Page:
Tuesday 6 June 2023

Ecological-enactive account of autism spectrum disorder

Today's post is by Janko Nešić at Institute of Social Sciences, on his recent paper "Ecological-enactive account of autism spectrum disorder" (Synthese, 2023).

Janko Nešić

Autism (ASD) is a psychopathological condition characterized by persistent deficits in social interaction and communication, with restricted, repetitive patterns of behaviour and interests. It is still mostly understood from a cognitivist perspective (“mindblindness”). Phenomenological and enactive theories which view it as a lack of affective attunement, pre-reflective understanding and engagement and are all recently gaining traction.

I think that an integrative account of autism is much needed at this point. It will bring all the diverse aspects of ASD together and do justice to the lived experience of autism. In my paper “Ecological-enactive account of autism spectrum disorder”, I develop a novel approach that connects two aspects of autism (two core types of deficits) found in the current DSM-5 diagnostic criteria: social and non-social (how they relate to persons and objects).

An integrative perspective I put forward can show how social, cognitive and communication deficits hang together with the differences in phenomenology, embodiment and situatedness of autistic people and provide a multidimensional explanation.

I propose to endorse the affordance-based approach of the skilled intentionality framework (SIF; Rietveld, Denys, & van Westen, 2018). In SIF, embodied cognition is understood as skilled engagement with affordances in the sociomaterial environment of the ecological niche by which an individual tends toward the optimal grip.

The human econiche offers a whole landscape of affordances, and situated individuals respond to a field of relevant affordances. An integral part of the SIF is an ecological-enactive interpretation of the free energy principle and predictive processing (PP). In PP terms, autistics reduce uncertainty by over-relying on routines and a predictable ecological niche they construct.

I argue that autism is to be understood as disordered or different bodily normativity. This refers to “the organism’s evaluative capacity” that guides the organism on how to attune to the environment and accomplish dynamic stability (Toro et al., 2020). Being healthy means being “more than normal”, adopting new norms of bodily normativity to reach dynamic stability in novel situations.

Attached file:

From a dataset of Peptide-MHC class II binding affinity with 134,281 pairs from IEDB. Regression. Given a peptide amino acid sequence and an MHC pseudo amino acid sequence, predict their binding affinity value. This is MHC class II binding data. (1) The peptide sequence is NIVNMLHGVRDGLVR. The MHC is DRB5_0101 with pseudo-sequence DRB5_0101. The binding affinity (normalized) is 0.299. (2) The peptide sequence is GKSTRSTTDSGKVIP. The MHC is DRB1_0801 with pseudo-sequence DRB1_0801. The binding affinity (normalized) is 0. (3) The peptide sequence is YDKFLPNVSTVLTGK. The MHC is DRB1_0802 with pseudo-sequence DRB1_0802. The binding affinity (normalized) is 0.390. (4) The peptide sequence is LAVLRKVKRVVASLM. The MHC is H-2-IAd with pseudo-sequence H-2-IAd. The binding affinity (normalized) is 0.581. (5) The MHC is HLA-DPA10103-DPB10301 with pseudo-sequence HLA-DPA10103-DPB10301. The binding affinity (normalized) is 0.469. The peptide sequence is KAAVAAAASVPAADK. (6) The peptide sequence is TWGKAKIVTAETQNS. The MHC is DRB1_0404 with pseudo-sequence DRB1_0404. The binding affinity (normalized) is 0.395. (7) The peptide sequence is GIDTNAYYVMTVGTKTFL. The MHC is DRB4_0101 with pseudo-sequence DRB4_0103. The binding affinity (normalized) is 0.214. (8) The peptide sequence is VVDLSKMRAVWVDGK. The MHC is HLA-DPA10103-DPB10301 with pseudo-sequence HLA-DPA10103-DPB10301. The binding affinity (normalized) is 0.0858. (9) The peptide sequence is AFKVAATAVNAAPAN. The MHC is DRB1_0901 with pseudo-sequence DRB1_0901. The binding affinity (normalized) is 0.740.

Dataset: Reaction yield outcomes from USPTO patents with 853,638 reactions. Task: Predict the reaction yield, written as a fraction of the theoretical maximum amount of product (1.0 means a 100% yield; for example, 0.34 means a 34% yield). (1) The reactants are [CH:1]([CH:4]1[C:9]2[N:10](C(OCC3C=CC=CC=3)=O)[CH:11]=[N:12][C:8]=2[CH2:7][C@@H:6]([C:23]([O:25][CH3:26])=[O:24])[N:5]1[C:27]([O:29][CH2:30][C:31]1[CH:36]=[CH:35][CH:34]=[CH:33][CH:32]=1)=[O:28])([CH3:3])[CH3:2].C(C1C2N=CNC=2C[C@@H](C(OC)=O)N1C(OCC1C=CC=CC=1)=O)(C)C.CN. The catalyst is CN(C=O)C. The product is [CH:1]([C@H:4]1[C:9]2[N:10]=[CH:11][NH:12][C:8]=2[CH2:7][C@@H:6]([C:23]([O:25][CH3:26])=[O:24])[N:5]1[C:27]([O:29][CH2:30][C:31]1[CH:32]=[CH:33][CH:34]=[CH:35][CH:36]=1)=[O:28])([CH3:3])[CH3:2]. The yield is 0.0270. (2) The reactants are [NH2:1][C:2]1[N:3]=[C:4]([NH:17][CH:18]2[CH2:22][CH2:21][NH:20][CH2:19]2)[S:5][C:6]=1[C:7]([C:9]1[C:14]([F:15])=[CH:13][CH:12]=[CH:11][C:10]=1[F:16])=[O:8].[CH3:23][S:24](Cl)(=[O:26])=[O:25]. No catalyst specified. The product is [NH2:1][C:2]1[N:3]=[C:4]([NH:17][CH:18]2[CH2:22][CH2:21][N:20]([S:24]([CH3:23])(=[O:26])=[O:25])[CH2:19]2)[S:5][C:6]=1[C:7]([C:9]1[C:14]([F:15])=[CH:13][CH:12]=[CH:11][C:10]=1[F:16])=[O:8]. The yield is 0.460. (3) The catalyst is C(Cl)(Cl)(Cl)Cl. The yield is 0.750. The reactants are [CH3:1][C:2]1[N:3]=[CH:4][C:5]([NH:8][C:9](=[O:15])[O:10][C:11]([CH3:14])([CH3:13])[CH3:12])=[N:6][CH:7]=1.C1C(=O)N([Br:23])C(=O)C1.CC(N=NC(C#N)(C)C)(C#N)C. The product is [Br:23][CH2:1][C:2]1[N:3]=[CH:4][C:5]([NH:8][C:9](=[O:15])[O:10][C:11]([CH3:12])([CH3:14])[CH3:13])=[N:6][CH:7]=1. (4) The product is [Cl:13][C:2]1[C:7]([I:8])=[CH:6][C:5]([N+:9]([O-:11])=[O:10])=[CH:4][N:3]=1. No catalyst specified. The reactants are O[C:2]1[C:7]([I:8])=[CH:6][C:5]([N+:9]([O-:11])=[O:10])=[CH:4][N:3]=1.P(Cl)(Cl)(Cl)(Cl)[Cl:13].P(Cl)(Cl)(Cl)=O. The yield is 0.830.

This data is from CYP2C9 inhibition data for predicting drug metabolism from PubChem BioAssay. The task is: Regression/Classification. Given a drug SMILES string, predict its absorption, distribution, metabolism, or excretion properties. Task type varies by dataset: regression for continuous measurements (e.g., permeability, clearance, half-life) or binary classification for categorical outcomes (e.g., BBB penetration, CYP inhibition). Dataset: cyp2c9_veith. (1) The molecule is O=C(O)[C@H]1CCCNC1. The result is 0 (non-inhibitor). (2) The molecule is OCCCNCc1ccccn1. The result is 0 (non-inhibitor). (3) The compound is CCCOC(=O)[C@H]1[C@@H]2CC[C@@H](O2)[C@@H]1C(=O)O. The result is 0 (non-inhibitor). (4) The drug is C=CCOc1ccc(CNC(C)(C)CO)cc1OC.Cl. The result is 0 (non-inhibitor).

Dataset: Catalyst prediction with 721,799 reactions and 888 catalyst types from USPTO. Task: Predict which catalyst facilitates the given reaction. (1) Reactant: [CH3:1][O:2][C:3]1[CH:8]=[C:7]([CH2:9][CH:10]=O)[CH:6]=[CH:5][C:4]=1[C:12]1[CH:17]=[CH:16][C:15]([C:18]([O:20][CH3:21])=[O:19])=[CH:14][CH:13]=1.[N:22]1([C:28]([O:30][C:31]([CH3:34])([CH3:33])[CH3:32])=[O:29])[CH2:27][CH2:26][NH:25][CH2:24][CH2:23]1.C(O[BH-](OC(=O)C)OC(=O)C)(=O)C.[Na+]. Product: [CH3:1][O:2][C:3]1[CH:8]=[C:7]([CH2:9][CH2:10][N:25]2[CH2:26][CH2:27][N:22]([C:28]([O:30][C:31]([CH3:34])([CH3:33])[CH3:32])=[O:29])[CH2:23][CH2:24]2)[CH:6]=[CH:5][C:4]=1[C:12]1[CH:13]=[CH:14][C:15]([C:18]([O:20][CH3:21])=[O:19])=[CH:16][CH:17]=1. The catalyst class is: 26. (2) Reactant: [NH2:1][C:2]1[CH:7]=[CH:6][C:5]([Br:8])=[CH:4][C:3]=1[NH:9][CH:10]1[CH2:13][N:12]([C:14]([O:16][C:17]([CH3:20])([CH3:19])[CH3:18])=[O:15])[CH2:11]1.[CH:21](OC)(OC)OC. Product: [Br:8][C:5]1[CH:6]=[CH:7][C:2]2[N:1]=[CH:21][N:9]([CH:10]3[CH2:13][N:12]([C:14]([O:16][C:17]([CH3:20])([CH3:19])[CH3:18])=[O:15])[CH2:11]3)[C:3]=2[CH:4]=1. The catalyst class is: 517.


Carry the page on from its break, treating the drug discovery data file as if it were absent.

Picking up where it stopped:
Autistic people do develop new skills, but the development of bodily normativity of autistic and non-autistic (neurotypical) people take disparate trajectories. Autistic people can become pathologically embodied if the sociomaterial environment is inflexible and does not allow the individual to find her own skilled ways.

Based on different types of affordances and how the world and self are modelled in PP, I distinguish between forms of bodily normativity concerning the material, social and self-related (toward one`s own body) skilled actions. Although differences in social normativity are most prominent, they are also present in the material and body(self)-related normativity.

Self-related normativity, with stereotyped behaviour, can lose its rigidity over time, while strict habits and routines persist in material and social normativity. Given that three dimensions of the field of affordances can be discriminated (de Haan, 2020), I argue that autistics have a narrow field, with shallow temporal depth and affective salience of those affordances that do come up in their field.

Taking this approach helps us figure out what neurotypical people can do to attune their environment to scaffold the needs of autistic individuals by redesigning the landscape of affordances. This way, greater epistemic justice could be afforded to autistic people.

1 comment:

  1. First of all, thanks for the post, I think it's relevant to have more accessible information on this topic. I have a question regarding the ecological-enactive approach that is provided in the present approach. I agree with the idea that having a non-cognitivist approach is relevant to understand ASD but at the same time I think it is also needed a clear theoretical comprehensive view to achieve that. Consequently, if the enactive and ecological psychology approaches shared some features but they are not equally exchangeable, how can we provide an account that makes justice to the lived experience of autism but at the same time provide a clear theoretical background to do so?
    Thanks in advance for your answer!


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